Downstream drift of grayling (Thymallus thymallus) fry in the rivers Otta and Gudbrandsdalslågen : temporal and spatial patterns
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- Master's theses (INA)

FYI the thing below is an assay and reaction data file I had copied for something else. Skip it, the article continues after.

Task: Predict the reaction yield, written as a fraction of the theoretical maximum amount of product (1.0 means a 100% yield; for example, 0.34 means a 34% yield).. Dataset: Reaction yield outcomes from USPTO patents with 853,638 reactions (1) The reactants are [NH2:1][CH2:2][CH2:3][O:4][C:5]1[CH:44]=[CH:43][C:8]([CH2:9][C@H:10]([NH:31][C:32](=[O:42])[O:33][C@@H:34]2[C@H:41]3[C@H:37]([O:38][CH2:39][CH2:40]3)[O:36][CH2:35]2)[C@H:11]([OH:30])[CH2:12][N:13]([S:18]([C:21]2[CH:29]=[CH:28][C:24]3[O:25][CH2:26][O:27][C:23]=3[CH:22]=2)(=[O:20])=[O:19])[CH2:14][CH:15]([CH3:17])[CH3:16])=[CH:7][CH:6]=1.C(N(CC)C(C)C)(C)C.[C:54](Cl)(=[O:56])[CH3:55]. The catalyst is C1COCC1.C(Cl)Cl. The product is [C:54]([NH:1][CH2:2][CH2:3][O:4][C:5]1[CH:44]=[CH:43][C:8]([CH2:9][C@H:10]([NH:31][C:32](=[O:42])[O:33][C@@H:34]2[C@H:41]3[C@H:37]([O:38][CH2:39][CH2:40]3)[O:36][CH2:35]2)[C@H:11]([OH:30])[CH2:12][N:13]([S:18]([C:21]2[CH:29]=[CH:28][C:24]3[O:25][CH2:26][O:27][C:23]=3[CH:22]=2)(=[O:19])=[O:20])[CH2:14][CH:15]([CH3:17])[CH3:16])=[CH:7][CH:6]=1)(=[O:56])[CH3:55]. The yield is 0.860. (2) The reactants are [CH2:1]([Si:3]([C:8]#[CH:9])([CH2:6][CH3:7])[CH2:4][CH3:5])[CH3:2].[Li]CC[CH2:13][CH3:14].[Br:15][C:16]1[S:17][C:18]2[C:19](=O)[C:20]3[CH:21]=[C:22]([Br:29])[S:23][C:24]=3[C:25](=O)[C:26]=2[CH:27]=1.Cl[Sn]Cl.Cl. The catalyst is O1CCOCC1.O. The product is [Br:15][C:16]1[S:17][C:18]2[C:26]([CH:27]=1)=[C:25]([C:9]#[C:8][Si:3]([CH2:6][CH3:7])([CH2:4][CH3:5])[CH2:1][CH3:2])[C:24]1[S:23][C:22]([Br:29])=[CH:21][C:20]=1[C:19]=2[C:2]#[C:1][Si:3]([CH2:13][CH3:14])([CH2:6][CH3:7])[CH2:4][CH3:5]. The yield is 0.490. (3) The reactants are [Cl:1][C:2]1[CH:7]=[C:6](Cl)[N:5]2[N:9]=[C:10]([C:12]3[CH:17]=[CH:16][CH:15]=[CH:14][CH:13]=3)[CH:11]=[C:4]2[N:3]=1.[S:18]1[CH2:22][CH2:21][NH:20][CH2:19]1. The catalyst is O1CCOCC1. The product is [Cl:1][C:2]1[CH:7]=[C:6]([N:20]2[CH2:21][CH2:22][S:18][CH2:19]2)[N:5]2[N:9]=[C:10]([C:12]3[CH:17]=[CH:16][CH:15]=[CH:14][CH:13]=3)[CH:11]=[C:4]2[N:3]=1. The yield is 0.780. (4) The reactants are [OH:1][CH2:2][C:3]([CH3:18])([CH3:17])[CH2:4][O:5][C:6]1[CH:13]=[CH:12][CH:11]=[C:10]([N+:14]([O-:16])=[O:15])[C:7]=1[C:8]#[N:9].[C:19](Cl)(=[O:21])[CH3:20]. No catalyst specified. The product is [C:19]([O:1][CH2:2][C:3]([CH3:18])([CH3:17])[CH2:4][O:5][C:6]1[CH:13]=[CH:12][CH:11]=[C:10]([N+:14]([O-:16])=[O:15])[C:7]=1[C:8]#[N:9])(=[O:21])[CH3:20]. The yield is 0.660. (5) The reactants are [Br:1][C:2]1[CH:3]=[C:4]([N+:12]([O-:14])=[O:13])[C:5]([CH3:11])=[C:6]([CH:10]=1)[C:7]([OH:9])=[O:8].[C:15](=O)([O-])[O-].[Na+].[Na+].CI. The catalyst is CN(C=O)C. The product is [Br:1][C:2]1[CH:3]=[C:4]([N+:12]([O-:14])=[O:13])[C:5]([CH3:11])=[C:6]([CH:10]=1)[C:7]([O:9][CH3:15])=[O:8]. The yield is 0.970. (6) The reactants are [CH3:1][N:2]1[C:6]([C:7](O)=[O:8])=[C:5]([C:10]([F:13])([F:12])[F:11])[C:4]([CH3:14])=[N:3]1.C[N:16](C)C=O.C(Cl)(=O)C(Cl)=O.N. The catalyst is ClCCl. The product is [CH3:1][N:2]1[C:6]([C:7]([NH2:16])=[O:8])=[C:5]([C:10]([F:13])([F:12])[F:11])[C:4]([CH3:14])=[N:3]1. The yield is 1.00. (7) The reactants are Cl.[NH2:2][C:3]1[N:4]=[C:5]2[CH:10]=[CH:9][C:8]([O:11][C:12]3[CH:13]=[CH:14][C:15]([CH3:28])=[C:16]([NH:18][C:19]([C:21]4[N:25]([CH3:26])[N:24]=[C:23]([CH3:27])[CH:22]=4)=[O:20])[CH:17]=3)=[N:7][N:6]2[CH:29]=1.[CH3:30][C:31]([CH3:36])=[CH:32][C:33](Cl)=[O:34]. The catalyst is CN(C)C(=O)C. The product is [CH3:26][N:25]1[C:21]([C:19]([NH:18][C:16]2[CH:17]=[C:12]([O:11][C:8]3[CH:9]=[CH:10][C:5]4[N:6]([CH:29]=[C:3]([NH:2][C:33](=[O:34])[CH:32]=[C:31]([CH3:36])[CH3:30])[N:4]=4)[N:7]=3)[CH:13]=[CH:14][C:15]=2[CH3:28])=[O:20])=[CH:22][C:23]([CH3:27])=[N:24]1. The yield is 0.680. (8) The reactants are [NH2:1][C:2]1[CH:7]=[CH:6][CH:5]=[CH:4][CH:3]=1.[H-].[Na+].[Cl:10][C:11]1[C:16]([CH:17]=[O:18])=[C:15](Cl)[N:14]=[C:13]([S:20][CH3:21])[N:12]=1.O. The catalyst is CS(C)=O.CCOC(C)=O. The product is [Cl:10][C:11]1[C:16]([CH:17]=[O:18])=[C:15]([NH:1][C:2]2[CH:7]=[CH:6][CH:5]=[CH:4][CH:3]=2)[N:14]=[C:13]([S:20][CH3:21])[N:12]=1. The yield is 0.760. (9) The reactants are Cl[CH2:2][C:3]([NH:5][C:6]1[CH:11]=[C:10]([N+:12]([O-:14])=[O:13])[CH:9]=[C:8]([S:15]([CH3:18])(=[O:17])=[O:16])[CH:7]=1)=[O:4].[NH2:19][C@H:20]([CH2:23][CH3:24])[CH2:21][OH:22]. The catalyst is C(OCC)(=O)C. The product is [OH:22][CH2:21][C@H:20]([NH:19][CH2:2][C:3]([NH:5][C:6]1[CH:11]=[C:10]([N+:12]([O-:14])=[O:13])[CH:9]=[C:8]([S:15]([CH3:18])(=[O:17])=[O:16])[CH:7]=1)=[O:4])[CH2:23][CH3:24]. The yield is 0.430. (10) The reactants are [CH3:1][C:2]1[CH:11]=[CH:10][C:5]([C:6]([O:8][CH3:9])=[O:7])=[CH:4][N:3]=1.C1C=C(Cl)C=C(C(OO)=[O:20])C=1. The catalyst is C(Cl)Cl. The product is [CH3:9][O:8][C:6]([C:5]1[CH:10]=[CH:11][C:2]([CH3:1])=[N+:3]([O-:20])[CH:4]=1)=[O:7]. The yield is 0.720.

The object of this study was to investigate drift of grayling fry in two large Norwegian inland rivers. Previous studies of migrations and area use of grayling in the Otta-Gudbrandsdalslågen river system made the area well suited for further studies. There is little knowledge about the migrations of year-of-young grayling in such systems, and how these migrations influence the distribution of adult fish. To investigate and compare the drift between Otta and Gudbrandsdalslågen rivers, drift traps were made, and distributed over four stations at different depths in both rivers in 2014. The traps was checked and the contents sorted every 24 hour period, with 12 hour sampling periods at selected stations to explore potential diel patterns in the drift. The captures of drifting larvae were modelled to investigate the influence of different environmental factors and the results were compared between rivers. Drift of grayling larvae was observed over a short time period of 12-13 days. The larvae mainly drifted at night, deep in the water column. The sum of degree days (°D > 5° C) was the environmental factor best explaining the drift of grayling larvae. There were between-river differences in both the spatial distribution of the drift and observed growth in larvae during the study period. Grayling larvae drifted through the whole study area in Otta, while drift only was observed at the uppermost and lowest station in Lågen. The length of trapped grayling larvae in Otta stayed the same during the study period, while growth was recorded in Lågen, possibly due to the differences in distribution of nursery areas between the rivers. The observations of drift made in this study are related to the early life history strategies of the grayling in the river system. The grayling is adapted to ensure drift dispersal of larvae from high velocity spawning sites to slow flowing nursery habitat. This can be hypothesized to be an underlying factor in the motivation behind the potamodromous migration cycle of the grayling in the river system. Hydropower development and loss of connectivity will arguably influence the drift of larvae and the motivation behind migration of grayling, possibly changing the selection from favoring migration towards stationary behavior.